The University Record, March 8, 1993

Update: PPIH may admit up to 10 students

A moratorium on student admissions to the Department of Population Planning and International Health (PPIH) has been altered to allow for admission of up to 10 new students.

The change was announced in a March 1 memorandum to PPIH students and faculty and School of Public Health department chairs from Dean June E. Osborn and the School’s Executive Committee.

PPIH Chair Yuzuru J. Takeshita said normally the department enrolls 25 to 35 new students each year and that the number has been increasing in recent years.

He says the decision to allow up to 10 students to enroll is not a fair solution to the problems resulting from Osborn’s and the Executive Committee’s December decision to place a moratorium on student admissions and faculty recruiting.

“If we are admitting them, we have to see them through for two years. We have to provide courses for their degrees. Why not a full contingent of students?” Take-shita asked.

Noting that the department will still have a full complement of faculty, Take-shita said the solution does not effectively utilize resources.

Osborn and the Executive Committee wrote in the memo: “Although we continue to believe that the moratorium on new admissions to the program was a prudent decision, we are acting to alter the terms of the moratorium so that the review of the department can proceed without the process being charged as prejudicial to the outcome by virtue of the moratorium on admissions. It was and remains our considered judgment that the moratorium as previously envisioned was not prejudicial. We do intend to continue the moratorium on the hiring of tenure-track faculty in the department.”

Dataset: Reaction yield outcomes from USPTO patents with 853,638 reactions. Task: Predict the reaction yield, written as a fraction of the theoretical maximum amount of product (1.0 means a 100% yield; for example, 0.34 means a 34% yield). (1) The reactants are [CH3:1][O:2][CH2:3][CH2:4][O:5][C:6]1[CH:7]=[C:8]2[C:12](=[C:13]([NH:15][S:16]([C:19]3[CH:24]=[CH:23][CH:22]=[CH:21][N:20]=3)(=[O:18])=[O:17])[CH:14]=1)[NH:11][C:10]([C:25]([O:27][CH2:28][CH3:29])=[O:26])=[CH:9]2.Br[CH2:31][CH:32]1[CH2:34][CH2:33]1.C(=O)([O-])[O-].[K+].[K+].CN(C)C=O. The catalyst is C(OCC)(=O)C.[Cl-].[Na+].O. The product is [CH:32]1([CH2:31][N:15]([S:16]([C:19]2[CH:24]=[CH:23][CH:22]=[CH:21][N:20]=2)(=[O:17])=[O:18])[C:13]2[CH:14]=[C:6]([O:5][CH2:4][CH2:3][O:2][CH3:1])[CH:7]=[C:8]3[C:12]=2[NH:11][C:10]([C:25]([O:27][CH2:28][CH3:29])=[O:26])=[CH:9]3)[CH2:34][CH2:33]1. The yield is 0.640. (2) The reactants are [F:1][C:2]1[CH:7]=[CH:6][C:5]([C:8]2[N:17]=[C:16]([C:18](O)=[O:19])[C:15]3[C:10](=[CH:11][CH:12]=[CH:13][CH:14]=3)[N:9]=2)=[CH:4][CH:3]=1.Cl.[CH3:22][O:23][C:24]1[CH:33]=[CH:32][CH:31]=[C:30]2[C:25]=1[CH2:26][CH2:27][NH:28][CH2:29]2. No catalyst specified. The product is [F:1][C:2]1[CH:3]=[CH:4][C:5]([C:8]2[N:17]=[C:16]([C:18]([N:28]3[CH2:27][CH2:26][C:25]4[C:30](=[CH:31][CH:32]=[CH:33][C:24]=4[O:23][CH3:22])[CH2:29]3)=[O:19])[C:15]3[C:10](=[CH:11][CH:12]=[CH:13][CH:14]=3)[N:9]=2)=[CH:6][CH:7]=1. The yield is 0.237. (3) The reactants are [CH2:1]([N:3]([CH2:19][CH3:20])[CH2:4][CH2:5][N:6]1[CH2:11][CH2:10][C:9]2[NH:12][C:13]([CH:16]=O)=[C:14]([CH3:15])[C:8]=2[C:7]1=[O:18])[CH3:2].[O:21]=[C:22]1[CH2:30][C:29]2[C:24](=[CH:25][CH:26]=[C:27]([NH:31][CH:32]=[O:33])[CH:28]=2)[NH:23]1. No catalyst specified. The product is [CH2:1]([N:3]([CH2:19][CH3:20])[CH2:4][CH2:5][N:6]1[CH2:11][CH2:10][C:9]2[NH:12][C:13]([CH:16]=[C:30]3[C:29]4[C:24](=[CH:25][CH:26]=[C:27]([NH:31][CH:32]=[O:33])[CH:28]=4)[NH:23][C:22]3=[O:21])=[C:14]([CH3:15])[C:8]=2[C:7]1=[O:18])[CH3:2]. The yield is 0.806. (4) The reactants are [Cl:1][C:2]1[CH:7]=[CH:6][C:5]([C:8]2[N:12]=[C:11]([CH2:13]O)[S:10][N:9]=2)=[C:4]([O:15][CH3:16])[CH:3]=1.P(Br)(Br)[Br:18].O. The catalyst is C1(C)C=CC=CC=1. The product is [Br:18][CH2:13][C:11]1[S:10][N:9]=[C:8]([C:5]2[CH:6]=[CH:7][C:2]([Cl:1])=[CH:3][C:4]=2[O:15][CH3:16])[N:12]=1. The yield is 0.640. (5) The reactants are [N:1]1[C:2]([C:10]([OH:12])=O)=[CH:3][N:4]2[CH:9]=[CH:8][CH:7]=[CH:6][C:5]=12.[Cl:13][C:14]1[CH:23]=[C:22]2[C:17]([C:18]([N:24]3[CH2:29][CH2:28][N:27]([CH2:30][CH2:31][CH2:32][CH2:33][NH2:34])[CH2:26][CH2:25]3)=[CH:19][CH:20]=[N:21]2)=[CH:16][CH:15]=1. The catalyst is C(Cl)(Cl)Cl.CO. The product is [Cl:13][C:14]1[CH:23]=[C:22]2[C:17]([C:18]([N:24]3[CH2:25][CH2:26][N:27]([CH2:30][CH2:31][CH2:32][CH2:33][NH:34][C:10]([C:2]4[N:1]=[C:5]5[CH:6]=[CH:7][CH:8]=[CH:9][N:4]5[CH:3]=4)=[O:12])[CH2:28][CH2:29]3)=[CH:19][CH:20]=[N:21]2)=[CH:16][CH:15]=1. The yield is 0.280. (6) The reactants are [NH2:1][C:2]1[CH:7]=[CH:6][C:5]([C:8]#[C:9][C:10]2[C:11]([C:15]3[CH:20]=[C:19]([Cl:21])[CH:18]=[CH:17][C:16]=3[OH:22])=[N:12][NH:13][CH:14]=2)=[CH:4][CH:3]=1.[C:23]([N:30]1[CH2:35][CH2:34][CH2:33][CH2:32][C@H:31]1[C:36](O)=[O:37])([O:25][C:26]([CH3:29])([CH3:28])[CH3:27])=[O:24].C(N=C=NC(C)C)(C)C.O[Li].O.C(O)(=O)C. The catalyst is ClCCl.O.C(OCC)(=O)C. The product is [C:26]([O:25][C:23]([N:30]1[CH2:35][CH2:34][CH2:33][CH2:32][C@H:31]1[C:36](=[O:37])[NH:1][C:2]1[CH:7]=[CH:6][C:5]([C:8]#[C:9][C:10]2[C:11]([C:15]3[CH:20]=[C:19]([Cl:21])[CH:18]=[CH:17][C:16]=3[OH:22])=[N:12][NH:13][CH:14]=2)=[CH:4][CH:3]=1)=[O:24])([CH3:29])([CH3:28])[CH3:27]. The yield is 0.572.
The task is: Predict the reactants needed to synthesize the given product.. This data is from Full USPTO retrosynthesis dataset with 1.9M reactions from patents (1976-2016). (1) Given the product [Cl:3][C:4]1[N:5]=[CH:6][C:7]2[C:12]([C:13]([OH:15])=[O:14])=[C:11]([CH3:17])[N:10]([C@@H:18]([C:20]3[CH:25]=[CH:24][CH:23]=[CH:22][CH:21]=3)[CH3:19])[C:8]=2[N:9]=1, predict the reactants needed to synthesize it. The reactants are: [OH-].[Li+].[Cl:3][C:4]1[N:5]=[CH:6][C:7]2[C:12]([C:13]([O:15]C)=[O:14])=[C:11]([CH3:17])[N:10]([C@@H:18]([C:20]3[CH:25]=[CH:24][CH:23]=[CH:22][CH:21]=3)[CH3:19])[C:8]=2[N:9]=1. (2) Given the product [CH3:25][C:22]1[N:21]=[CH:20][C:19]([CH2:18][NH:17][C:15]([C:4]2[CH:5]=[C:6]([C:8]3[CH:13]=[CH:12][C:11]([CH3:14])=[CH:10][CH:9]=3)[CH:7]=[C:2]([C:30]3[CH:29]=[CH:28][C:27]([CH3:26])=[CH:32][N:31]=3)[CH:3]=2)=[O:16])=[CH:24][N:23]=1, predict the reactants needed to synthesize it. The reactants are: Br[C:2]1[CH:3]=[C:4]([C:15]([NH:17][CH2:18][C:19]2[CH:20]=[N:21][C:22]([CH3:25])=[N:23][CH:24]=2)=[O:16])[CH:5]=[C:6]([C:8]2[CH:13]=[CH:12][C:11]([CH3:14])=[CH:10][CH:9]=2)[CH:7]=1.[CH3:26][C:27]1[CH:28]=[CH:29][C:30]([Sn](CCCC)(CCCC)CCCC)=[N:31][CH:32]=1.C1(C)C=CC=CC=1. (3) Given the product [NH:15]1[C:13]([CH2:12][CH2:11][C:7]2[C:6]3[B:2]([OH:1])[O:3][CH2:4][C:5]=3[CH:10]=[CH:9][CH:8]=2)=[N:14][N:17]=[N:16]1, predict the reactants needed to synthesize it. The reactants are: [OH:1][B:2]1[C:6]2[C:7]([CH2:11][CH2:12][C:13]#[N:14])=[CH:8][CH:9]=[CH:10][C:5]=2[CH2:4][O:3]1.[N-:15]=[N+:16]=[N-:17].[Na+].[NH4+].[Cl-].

Only students who can demonstrate that they can complete the program within a two-year period will be offered admission. Admitted students also will be notified that the department is under review and that they will be able to complete the program by May 1995. They will need to be prepared to transfer to another department if it takes them longer and if the review concludes that the department should be discontinued, according to the memo.

Takeshita said some students plan to personally contact the Regents with their concerns about the way the dean and Executive Committee have handled the department’s review.

A peer review committee, to be chaired by John H. Romani, professor of public health administration who is on retirement furlough, is in the process of being constituted.